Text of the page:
But what about privately owned sites, even beyond Boston? Crosby saw a big hole to be filled, and thus a big opportunity. CAP, a networking and mentoring effort, was now moving into the realm of public policy-making.
Crosby acknowledges he doesn’t know much about the world of construction and development. So CAP enlisted the Boston Society for Architecture for advice. They later joined up with the Builders of Color Coalition, and the three organizations received a $150,000 planning grant from the Eastern Bank Foundation to pay for staffing and analysis. They began to pull together municipal officials to talk about how the Massport Model’s goals could be expanded and replicated more broadly.
Crosby shared an early version of what is being called the CommonWealth Development Compact with the Boston Planning & Development Agency about a year ago. The city agency was already considering ways to improve diversity in the development sector, and had been factoring project team diversity in weighing bids for city-owned land since 2018. Last August, the agency took it a step further with a new policy requesting that developers include diversity and equity plans as part of all large-project reviews.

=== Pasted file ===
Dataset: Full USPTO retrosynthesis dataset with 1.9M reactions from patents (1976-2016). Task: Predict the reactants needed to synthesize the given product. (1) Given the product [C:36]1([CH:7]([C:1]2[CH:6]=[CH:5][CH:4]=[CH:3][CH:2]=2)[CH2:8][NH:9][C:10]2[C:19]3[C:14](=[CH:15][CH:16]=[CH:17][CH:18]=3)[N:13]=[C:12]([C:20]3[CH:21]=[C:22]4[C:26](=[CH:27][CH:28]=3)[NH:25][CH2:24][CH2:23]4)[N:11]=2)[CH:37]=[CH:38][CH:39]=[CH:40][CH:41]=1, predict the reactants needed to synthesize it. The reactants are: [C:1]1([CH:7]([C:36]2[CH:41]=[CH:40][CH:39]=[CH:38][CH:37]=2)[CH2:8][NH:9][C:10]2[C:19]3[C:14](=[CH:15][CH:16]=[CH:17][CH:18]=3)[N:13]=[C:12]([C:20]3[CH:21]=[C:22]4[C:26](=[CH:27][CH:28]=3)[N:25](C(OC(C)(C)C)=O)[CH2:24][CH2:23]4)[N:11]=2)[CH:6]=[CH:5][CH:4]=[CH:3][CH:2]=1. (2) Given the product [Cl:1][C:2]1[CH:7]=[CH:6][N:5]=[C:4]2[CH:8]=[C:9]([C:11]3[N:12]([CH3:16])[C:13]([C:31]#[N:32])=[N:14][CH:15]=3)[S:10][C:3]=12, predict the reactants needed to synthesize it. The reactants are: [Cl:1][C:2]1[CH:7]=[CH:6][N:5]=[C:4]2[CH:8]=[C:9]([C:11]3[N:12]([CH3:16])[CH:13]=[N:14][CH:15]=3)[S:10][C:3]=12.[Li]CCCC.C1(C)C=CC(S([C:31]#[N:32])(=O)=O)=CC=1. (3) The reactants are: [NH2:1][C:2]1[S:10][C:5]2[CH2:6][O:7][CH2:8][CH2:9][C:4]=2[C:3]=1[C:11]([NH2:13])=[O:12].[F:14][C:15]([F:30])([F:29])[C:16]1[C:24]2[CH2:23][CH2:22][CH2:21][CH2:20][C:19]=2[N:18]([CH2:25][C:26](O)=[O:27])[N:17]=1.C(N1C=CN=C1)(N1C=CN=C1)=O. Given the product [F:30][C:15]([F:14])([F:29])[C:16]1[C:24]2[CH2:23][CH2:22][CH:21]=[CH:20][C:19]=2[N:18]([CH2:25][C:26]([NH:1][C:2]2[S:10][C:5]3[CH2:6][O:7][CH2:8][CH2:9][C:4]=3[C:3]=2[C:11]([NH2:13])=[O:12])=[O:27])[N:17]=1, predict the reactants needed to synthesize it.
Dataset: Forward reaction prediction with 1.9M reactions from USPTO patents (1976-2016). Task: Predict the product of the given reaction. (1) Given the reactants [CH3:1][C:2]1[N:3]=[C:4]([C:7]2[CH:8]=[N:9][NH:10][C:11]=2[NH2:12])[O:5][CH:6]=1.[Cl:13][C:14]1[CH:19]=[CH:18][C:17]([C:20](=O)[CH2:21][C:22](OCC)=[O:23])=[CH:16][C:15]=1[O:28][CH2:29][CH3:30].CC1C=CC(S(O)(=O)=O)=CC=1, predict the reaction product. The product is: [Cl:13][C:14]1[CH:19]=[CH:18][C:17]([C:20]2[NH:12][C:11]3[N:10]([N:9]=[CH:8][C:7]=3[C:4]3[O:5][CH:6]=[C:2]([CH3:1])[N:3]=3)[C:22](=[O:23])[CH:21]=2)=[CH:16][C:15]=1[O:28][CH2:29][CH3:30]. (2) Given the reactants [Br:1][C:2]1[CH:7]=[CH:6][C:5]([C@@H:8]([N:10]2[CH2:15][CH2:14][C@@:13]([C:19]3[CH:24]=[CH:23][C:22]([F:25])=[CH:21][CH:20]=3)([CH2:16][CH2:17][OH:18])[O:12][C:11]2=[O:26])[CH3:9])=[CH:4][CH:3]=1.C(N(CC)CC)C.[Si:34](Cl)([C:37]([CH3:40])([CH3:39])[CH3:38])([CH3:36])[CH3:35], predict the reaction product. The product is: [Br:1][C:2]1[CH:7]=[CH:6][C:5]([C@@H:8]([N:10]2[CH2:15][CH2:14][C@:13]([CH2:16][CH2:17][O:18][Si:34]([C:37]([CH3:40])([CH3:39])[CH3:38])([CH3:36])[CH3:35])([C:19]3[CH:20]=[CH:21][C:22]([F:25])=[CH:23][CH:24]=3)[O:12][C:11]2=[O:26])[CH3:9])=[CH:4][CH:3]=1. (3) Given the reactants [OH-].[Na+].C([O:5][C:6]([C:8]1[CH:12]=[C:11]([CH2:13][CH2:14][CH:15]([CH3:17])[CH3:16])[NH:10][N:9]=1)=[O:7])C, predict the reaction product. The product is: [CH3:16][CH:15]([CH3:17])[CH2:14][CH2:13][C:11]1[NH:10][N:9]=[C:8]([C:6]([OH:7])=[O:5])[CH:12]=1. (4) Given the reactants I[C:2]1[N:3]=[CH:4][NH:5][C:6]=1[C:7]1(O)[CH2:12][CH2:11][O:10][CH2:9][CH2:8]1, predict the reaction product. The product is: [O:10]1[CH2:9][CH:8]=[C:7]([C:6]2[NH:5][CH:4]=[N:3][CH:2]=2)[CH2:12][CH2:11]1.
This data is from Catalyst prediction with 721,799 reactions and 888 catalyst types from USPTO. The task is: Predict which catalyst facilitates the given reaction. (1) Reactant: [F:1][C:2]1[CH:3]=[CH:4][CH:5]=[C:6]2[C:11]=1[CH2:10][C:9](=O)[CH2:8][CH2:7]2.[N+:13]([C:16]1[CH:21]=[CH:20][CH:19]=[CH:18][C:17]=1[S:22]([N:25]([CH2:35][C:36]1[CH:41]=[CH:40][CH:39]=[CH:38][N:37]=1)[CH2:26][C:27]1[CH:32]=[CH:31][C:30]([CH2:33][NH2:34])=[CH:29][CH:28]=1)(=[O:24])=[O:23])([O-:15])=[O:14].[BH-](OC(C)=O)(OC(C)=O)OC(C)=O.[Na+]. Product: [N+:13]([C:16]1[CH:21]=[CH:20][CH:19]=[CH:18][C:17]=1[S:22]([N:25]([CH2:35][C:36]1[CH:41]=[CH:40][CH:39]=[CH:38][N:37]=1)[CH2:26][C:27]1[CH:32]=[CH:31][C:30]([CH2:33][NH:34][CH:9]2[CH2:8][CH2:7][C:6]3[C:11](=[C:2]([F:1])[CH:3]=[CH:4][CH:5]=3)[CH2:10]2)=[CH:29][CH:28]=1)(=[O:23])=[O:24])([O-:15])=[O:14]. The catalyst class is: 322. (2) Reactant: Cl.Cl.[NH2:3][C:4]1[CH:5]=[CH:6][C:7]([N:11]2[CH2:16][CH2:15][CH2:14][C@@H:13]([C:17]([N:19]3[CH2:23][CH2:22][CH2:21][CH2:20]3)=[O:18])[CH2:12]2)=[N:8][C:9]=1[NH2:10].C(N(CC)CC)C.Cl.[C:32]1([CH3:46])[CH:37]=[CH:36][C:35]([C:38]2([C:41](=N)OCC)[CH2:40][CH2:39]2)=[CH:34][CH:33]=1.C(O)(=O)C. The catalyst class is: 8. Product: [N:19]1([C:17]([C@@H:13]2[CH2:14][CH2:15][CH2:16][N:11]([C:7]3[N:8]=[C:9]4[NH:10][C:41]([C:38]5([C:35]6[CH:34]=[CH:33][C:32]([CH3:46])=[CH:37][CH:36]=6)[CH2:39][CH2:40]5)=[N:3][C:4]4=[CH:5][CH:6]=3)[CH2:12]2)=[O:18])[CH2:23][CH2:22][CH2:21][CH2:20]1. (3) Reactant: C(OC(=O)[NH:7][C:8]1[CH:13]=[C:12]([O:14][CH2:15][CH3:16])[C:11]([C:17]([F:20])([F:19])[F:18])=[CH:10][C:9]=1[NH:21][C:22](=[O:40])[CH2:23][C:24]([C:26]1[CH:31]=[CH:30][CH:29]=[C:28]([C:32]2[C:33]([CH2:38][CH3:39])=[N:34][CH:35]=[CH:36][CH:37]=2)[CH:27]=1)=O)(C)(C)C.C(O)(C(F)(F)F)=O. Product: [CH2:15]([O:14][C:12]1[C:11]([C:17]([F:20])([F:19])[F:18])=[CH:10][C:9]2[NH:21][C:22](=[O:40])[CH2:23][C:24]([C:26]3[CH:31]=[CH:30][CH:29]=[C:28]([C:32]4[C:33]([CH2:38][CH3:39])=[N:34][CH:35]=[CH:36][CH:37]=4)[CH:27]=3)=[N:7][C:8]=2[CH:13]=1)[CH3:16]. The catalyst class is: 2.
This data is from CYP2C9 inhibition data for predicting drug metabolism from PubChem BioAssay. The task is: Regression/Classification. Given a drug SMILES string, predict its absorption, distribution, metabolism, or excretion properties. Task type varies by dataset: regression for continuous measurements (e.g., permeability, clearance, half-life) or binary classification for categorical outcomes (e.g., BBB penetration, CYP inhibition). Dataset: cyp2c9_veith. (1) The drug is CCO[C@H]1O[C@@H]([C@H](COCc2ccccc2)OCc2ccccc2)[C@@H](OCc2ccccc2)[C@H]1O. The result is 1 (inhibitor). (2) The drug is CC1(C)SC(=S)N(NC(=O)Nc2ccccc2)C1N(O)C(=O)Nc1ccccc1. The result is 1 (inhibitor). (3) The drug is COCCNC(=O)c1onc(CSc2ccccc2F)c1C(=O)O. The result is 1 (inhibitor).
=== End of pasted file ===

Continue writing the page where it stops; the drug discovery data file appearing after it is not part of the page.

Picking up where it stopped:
On Monday, it becomes official: Salem, Lynn, Cambridge, and Somerville will replicate what Boston did, under a yearlong pilot program. Weighing diversity to evaluate bidders for a city property, and requesting diversity disclosures for projects on private sites. The concept dovetailed nicely with efforts at Lynn City Hall to advance inclusive growth in the city, said Danya Smith, policy director for Lynn Mayor Jared Nicholson. Now, the city will include diversity in the scoring for any public land dispositions, and ask developers how they are advancing projects with equity in mind as part of all the city’s site plan reviews.
For now, anyway, the Compact proposes that these requests for diversity plans in private development remain voluntary, based on the advice of lawyers at Anderson & Kreiger, who are working with the group.